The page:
|1918||Canon Michael Canty||David O’Carroll|
|1919||Canon Michael Canty||David O’Carroll|
|1920||Canon Michael Canty||David O’Carroll|
|1921||Canon Michael Canty||David O’Carroll|
|1922||Canon Michael Canty||David O’Carroll|
|1923||Canon Michael Canty|
|1924||Canon Michael Canty||James Carroll|
|1925||Canon Michael Canty||James Carroll|
|1926||Canon Michael Canty||Joseph Carroll|
|1927||Canon Michael Canty||Joseph Carroll|
|1928||Dean Michael Canty||Joseph Carroll|
|1929||Dean Michael Canty||Michael Leahy|
|1930||Dean Michael Canty||Michael Leahy|
|1931||Dean Michael Canty||Michael Leahy|
|1932||Dean Michael Canty||Michael Leahy|
|1933||Dean Michael Canty||Michael Leahy|
|1934||Dean Michael Canty||Michael Leahy|
|1935||Dean Michael Canty||Michael Leahy|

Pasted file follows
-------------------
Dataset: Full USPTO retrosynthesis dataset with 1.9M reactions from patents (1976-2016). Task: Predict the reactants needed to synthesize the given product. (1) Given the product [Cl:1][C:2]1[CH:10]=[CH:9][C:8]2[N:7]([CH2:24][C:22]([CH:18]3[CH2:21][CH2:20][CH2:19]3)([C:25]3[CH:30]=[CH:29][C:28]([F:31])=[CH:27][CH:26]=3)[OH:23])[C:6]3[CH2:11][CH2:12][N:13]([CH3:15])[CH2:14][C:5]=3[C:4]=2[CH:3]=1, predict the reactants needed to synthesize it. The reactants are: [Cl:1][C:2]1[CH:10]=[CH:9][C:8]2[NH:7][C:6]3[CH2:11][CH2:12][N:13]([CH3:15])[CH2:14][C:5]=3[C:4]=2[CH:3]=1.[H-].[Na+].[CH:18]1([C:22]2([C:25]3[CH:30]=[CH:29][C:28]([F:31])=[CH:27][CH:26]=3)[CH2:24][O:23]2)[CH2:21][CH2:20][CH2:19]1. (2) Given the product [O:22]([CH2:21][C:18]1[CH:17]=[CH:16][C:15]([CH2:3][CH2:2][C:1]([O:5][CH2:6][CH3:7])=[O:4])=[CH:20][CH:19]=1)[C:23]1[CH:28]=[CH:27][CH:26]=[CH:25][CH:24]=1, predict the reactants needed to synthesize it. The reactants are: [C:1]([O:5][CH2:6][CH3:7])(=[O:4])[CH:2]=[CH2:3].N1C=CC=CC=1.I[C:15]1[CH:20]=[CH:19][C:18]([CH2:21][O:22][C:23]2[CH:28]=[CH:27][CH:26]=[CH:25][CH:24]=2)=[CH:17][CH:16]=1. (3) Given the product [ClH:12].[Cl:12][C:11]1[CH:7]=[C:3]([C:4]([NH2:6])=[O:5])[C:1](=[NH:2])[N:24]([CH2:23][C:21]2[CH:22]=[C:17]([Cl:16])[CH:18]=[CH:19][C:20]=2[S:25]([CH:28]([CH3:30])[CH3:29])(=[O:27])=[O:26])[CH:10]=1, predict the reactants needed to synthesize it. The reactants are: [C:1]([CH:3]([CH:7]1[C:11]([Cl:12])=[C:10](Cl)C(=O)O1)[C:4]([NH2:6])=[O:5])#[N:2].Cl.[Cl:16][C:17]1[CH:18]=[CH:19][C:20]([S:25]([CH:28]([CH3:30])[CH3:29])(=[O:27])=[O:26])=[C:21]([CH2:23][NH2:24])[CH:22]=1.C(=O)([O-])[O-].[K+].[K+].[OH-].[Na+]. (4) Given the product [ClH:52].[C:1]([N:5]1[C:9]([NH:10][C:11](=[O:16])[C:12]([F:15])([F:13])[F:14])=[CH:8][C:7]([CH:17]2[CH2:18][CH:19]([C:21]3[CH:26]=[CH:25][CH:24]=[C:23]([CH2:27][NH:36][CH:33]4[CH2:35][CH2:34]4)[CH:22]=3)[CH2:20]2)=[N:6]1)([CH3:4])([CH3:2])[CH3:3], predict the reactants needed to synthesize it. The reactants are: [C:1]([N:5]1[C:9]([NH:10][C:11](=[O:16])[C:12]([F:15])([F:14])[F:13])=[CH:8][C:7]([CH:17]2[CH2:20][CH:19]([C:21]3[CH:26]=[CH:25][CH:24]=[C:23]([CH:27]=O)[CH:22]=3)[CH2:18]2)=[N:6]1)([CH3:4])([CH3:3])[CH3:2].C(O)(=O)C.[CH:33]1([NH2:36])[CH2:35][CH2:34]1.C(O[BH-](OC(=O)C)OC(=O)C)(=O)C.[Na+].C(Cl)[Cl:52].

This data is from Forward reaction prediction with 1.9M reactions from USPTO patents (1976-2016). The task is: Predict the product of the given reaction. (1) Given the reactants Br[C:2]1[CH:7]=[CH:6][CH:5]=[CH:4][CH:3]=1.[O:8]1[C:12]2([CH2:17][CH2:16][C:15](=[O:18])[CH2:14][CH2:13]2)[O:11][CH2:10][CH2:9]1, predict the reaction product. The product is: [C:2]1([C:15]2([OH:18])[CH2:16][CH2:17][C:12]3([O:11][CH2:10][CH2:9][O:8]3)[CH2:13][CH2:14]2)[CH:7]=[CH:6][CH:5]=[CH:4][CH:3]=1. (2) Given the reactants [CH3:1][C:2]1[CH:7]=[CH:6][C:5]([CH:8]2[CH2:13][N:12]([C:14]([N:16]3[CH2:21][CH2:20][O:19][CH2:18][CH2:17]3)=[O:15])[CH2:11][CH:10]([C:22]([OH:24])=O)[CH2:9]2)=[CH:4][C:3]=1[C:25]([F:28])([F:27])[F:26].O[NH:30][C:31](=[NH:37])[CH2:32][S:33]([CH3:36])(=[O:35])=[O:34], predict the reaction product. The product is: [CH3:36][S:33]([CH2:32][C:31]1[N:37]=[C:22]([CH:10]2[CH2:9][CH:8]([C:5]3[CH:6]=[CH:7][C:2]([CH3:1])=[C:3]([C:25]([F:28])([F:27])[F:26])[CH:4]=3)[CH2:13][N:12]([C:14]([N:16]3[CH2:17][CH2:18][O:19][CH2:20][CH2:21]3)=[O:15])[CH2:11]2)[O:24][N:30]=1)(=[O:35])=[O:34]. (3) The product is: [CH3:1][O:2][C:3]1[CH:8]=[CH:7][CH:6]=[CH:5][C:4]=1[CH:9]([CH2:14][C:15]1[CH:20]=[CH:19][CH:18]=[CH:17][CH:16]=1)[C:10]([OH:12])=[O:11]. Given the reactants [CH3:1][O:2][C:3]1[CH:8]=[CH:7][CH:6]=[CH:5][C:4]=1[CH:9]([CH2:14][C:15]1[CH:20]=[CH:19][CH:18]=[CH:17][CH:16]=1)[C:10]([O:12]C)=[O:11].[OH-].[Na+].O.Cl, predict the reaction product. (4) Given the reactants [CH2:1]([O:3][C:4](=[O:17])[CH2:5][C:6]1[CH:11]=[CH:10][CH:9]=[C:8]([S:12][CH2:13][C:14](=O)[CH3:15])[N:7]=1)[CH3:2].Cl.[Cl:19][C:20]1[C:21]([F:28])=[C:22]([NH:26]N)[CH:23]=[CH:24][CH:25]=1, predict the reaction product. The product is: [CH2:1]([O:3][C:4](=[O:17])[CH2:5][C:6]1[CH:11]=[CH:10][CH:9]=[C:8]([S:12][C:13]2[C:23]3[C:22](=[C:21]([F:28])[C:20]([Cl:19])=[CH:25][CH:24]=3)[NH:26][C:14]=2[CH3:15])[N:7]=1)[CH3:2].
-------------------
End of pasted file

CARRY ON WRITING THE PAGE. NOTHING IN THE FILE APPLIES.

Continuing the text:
|1936||Dean Michael Canty||Michael Leahy|
|1937||Stephen O’Dea||Joseph Leonard|
|1938||Stephen O’Dea||Joseph Leonard|
|1939||Stephen O’Dea||Joseph Leonard|
|1940||Stephen O’Dea||William O’Connell|
|1941||Stephen O’Dea||William O’Connell|
|1942||Stephen O’Dea||William O’Connell|
|1943||Stephen O’Dea||William O’Connell|
|1944||Stephen O’Dea||William Sheridan|
|1945||Stephen O’Dea||Michael Kennedy|
|1946||Stephen O’Dea||Michael Kennedy|
|1947||Stephen O’Dea||Michael Kennedy|
|1948||Stephen O’Dea||Michael Kennedy|
|1949||Stephen O’Dea||John Sheehy|
|1950||Stephen O’Dea||John Sheehy|
|1951||Stephen O’Dea||John Sheehy|
|1952||Stephen O’Dea||John Sheehy|
|1953||Stephen O’Dea||John Sheehy|
|1954||Stephen O’Dea||John Sheehy|
|1955||Stephen O’Dea||John Sheehy|
|1956||Stephen O’Dea||John Sheehy|
|1957||Stephen O’Dea||John Sheehy|
|1958||Stephen O’Dea||John Sheehy|
|1959||Stephen O’Dea||James Neville|
|1960||Stephen O’Dea||James Neville|
|1961||Stephen O’Dea||James Neville|
|1962||Stephen O’Dea||James Neville|
|1963||Stephen O’Dea||James Neville|
|1964||Joseph Leonard||Anthony Elliott|
|1965||Joseph Leonard||Anthony Elliott|
|1966||Joseph Leonard||Anthony Elliott|